4.2.6 Modulation of cellular invasiveness by hypoxia and VHL, which depends on lysyl
oxidases ...........................................................................................................................113
5 DISCUSSION ...............................................................................................................115
5.1 HIF-2 α in the renal tubulus – a transgenic mouse model...................................116
5.1.1 In vitro expression of pcKsp/tmHIF-2α.HA ...........................................................116
5.1.2 In vivo expression of tmHIF-2 α.HA in renal tubular epithelial cells leads to renal
cyst formation ...................................................................................................................117
5.2 HIF mediated hypoxic transformation processes involve LOX and LOXL 2 and
lead to loss of E-cadherin expression..............................................................................122
5.2.1 Hypoxia could induce the process of epithelial to mesenchymal transition (EMT)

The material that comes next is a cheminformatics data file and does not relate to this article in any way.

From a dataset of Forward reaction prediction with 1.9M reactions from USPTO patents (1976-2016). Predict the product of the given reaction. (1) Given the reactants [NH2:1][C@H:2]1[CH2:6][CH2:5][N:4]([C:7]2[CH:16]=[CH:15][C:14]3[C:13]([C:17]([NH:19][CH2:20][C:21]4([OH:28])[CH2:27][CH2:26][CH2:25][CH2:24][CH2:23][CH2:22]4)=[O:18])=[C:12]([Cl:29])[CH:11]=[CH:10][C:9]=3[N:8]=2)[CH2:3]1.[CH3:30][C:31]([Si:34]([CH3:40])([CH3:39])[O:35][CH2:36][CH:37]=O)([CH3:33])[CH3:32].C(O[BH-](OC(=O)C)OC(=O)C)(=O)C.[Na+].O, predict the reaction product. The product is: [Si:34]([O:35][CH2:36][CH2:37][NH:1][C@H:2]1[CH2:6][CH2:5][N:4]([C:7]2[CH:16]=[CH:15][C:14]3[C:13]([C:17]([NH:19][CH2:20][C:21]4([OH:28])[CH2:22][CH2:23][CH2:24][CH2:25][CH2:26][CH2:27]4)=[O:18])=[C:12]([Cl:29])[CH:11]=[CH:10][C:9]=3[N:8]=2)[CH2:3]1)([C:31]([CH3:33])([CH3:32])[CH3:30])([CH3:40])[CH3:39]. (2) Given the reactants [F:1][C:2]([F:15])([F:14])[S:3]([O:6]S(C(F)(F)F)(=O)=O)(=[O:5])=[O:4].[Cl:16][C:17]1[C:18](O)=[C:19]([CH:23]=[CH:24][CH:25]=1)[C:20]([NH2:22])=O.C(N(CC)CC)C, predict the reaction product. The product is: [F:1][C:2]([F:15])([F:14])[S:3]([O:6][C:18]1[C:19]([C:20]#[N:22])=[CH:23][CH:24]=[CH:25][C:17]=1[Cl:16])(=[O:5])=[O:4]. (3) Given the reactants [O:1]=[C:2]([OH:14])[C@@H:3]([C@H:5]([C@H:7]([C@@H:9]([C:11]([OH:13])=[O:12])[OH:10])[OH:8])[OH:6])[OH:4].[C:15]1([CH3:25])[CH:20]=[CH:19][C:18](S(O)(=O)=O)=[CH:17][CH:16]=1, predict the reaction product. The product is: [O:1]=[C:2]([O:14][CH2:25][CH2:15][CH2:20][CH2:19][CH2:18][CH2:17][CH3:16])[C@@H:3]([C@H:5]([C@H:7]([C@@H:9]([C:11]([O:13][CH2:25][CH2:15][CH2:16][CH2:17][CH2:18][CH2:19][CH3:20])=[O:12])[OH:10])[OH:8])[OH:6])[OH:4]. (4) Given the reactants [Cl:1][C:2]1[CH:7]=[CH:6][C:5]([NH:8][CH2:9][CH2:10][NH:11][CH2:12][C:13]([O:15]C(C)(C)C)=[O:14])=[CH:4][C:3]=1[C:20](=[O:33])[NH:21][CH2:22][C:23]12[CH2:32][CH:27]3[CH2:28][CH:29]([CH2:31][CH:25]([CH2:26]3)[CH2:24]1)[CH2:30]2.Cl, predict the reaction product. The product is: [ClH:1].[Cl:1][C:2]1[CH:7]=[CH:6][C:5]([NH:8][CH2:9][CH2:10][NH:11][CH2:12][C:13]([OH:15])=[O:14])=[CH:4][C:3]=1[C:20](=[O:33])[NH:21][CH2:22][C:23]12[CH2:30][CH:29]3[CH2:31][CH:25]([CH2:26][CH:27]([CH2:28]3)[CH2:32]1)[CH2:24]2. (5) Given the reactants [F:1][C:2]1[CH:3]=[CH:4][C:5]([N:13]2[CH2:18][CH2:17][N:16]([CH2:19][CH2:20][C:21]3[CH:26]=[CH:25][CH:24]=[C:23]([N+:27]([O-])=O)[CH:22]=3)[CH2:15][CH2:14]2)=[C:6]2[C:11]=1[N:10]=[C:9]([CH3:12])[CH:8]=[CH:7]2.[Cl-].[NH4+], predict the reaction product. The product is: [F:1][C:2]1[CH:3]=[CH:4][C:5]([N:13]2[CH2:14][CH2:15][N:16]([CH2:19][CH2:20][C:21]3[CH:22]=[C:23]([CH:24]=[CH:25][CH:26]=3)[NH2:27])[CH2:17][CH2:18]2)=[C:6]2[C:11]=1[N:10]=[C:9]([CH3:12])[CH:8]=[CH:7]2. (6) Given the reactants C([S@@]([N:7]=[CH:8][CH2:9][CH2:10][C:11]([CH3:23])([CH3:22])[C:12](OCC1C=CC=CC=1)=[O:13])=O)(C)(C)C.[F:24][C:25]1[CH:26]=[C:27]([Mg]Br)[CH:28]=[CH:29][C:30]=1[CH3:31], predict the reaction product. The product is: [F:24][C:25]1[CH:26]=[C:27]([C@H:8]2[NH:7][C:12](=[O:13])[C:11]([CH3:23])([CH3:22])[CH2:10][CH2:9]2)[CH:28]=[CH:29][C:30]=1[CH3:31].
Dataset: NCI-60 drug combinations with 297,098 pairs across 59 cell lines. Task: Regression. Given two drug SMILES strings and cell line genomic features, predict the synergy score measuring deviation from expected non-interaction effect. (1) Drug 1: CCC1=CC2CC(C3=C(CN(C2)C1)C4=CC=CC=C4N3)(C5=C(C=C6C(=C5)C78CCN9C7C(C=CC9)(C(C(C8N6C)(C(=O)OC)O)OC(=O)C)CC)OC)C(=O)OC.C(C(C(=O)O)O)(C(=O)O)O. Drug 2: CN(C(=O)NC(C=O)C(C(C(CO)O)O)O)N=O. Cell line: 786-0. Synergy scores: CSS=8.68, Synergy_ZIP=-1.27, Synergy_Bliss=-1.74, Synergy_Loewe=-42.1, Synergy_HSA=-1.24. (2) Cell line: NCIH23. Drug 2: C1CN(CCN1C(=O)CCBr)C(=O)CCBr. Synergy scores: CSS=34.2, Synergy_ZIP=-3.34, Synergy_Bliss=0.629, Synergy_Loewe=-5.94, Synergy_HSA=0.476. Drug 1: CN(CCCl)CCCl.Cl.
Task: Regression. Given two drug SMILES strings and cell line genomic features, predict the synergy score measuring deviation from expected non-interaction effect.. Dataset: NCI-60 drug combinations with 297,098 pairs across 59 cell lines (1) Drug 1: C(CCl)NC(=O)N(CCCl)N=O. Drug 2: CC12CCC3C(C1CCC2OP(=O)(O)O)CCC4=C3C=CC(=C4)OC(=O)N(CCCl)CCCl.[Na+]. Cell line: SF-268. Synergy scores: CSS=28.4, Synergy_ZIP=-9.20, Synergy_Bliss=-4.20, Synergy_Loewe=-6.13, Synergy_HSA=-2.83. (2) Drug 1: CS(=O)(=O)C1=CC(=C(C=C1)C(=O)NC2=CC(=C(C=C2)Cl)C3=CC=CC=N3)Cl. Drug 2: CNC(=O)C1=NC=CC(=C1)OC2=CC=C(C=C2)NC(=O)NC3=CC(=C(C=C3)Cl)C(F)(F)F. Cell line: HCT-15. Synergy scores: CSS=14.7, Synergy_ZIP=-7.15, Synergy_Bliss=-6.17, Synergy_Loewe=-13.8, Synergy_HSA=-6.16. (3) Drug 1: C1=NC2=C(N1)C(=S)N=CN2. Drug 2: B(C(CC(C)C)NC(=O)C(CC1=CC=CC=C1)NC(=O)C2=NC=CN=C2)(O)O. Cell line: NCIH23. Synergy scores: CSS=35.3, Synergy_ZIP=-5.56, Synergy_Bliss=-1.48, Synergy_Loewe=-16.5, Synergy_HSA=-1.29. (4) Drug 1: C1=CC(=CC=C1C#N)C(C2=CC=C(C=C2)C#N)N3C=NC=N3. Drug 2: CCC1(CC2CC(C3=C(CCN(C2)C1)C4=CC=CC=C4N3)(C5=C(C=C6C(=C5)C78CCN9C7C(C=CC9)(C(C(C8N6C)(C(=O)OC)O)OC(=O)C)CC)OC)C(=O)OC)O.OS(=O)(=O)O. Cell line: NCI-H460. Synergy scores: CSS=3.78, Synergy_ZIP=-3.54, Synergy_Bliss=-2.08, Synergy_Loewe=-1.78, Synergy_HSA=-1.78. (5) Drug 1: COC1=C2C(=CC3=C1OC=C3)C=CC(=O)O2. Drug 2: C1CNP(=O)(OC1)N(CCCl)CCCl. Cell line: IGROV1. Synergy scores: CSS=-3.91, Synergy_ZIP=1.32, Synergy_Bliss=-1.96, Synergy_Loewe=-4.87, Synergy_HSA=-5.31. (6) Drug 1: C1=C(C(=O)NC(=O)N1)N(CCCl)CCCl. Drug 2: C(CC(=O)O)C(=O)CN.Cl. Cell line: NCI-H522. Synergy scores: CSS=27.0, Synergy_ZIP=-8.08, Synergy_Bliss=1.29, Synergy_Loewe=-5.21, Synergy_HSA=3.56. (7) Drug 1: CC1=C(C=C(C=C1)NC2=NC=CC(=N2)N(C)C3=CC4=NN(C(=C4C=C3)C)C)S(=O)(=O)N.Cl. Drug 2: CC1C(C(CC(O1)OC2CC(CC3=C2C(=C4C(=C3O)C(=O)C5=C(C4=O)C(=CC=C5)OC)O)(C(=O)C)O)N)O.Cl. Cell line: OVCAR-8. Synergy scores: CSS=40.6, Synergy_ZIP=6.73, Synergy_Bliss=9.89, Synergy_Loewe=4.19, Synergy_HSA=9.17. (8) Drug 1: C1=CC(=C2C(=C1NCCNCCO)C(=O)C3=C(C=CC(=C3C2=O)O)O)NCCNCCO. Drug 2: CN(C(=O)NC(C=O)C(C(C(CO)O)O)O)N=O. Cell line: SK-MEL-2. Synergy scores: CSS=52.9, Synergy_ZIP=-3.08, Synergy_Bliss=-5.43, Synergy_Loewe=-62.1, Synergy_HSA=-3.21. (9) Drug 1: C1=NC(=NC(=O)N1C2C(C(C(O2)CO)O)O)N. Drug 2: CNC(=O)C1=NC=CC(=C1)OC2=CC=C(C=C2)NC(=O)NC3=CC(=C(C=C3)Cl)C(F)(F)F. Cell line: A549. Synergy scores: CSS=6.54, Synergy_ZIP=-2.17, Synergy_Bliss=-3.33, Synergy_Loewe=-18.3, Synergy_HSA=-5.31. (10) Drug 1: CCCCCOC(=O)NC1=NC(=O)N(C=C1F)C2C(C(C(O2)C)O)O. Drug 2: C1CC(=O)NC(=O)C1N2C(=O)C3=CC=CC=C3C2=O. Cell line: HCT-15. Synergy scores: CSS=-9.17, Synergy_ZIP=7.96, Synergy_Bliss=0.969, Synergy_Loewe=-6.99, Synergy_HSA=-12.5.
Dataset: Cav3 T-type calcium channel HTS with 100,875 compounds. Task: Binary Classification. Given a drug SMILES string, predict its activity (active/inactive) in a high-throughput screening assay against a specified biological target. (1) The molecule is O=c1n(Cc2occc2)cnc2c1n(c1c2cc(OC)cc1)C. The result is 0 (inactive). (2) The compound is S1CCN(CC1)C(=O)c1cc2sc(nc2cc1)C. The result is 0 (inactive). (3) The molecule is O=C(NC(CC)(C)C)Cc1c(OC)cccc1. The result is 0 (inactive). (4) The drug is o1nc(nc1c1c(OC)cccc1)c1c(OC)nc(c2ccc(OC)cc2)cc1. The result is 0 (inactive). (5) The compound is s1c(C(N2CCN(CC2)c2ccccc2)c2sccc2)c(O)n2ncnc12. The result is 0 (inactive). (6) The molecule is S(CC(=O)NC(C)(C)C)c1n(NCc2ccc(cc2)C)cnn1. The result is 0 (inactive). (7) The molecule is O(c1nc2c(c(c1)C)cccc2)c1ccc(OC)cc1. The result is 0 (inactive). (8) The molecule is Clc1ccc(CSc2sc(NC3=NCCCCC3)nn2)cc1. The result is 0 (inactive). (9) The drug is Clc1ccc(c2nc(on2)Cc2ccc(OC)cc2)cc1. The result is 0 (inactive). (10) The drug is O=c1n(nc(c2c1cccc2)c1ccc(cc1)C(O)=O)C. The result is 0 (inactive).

122
5.2.2 Identification of the HIF-target genes LOX and LOXL2 ........................................123
5.2.3 LOX and LOXL2 in renal cancer...........................................................................123
5.2.4 Hypoxic repression of E-cadherin depends on LOX and LOXL2..........................124
5.2.5 LOX and LOXL2 dependent hypoxic E-cadherin repression might be mediated by
transcriptional repressors .................................................................................................125
5.2.6 Implication of lysyl oxidase expression for cellular transformation and
dedifferentiation processes ..............................................................................................126
5.2.7 Targeting lysyl oxidase activity as a therapeutic strategy against tumour
progression and metastasis .............................................................................................127 Table of Contents VI
6 SUMMARY...................................................................................................................129
7 ZUSAMMENFASSUNG ...............................................................................................131
8 REFERENCES.............................................................................................................133
9 APPENDIX ...................................................................................................................161